How’s Your Book Coming Along?: 5 Ways to Jump Start Your Big Project

How is your dissertation coming along? Are you STILL working on that book?

You’ve probably heard variations of that question over and over again in your academic career. And the question can be uncomfortable because the asker might not understand the timetable for something like a dissertation or a monograph and you grow weary of explaining. OR the question can be uncomfortable because, well, you probably should have had it done a long time ago.

Writing is hard work. Writing something about which you care deeply and which will be used to evaluate you professionally for years to come is doubly so. But whether you’re working on an article, a dissertation, your first book, or your seventeenth, you don’t have to do it alone. Whether you want formal accountability or a casual, drop-in community, you can find a way to make your writing time more collaborative, more communicative, and more energetic.

 

 

 

 

 

 

Twitter: #acwri #amwriting

Twitter hashtags are great for figuring out who is doing what you’re doing, or into what you’re into. #acwri is both an ongoing Twitter chat about all things connected to academic writing, as well as a weekly essay that links to some element of difficult academic writing. There are people behind the hashtag, but the ongoing and free-ranging discussion isn’t moderated and doesn’t have any specific writing goal in mind. At any given time of day, academics of all disciplines will tweet with the hashtag #acwri to start conversations about hurdles, successes, strategies, etc.

#amwriting is broader than academic writing, although I know post-academic writers who use it when they’re in the midst of their new projects. I’ve found this hashtag to be most useful to let your followers know that you’re writing-in-this-very-moment, so it can be a way to have a casual check-in with people you already interact with on Twitter about your writing. Again, no accountability or goal, just a digital public statement that you are working on something.

The Academic Writing Studio: Jo Van Every has been running “A Meeting with Your Writing,” now the Academic Writing Studio, for several years. It is a call-in writing group that she facilitates at several different times during the week. As a participant, you block 90 minutes off in your calendar for your meeting, call in and participate with the group in some centering and getting-ready processes with Jo, and then hang up and write for 90 minutes. At the end of your writing time, everyone calls back in and completes the meeting as a group.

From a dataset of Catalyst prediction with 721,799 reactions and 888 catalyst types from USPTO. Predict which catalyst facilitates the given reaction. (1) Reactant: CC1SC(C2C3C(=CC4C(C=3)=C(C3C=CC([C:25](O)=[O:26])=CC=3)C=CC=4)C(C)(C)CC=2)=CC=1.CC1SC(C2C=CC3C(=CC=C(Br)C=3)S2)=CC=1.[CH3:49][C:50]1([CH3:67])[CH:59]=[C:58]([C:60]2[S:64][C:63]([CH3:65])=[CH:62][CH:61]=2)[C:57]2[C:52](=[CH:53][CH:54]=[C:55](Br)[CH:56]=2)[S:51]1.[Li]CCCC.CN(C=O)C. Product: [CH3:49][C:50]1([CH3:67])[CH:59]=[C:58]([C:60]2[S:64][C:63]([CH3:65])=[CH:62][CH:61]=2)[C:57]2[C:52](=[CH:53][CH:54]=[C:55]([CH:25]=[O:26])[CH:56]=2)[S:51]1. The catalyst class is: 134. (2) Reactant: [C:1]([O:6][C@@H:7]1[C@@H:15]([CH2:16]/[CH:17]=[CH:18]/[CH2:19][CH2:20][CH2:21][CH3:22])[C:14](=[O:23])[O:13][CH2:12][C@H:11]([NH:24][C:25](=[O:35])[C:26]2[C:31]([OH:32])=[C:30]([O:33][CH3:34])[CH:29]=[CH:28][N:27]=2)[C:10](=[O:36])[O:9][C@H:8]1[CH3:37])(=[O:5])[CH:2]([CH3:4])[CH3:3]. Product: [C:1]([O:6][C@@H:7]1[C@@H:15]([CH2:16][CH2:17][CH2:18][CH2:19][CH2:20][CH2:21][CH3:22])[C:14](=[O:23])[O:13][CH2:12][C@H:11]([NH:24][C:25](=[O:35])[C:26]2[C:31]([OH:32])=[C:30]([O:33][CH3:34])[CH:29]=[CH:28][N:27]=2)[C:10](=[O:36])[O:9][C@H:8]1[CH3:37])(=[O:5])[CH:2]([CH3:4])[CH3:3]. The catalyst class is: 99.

The Academic Writing Studio is an affordable way to make yourself commit to one or more 90-minute writing blocks in your week. Because Jo holds them at the same time each week, you can schedule writing time in like the immovable commitment it needs to be. The group and Jo aren’t there for accountability outside of those 90 minutes, but they are there to write with you virtually, which keeps you on track to meet your goals.

Energized Academic: When you work one-on-one with a coach, that coach pledges to hold onto and reserve space for your Agenda. My goal for my clients who are working on big writing projects is to help them make regular, enjoyable progress toward their goal. How that happens is something the client and I co-create. I help clients with mapping out both the content of their books and the process for getting them on paper. If having regular accountability and check-ins helps you stay committed to your goals, I’m there for that, too.

Your Own Writing Group: Having a real-time, face-to-face writing group can be a way to reserve time for writing, be accountable to personal deadlines, expand your knowledge, and make connections at your institution. A model some colleagues and I used when we were all pre-tenure was bi-weekly or monthly meetings where we scheduled time read and comment on at least one person’s work. We rotated through our small membership according to pressing deadlines: the need to submit an abstract by a certain date; an upcoming conference; a revise-and-resubmit date, etc. The meetings provided great feedback from intelligent non-specialists and kept the person whose text was being considered on target for their deadline. It also built lasting friendships and mutual respect.

Of course, you can replicate this virtually via skype or Google hangouts or any of the other free conferencing tools that are out there. And there are other models for group writing you could follow: brief check-ins on each person’s project and dedicated time to work through a few sticky parts for a few people each meeting.

Mastermind Groups: Much like the virtual writing model above, a Mastermind group is a small group of people involved in similar jobs, or on similar paths, who meet regularly to exchange ideas, build synergy, offer support and advice, and generally help each other reach the next step in their goals. I know other female business owners who have an entrepreneur Mastermind group that meets face-to-face once a month. I have a Mastermind group that grew out of my coaching certification program; we meet virtually every other week.

Your Mastermind group can follow any format. One possible format is a round-robin check in with the Working Well, Frustrations, and a Resource to share; or What you’re working on, What have you learned, What do you need help with. Another common Mastermind group format is a rotating “hotseat,” where the group focusses on one person’s issues for 45 minutes of the hour-long meeting. That person comes prepared with their drafts, their questions, their discoveries, etc. and the group collaborates on addressing them.

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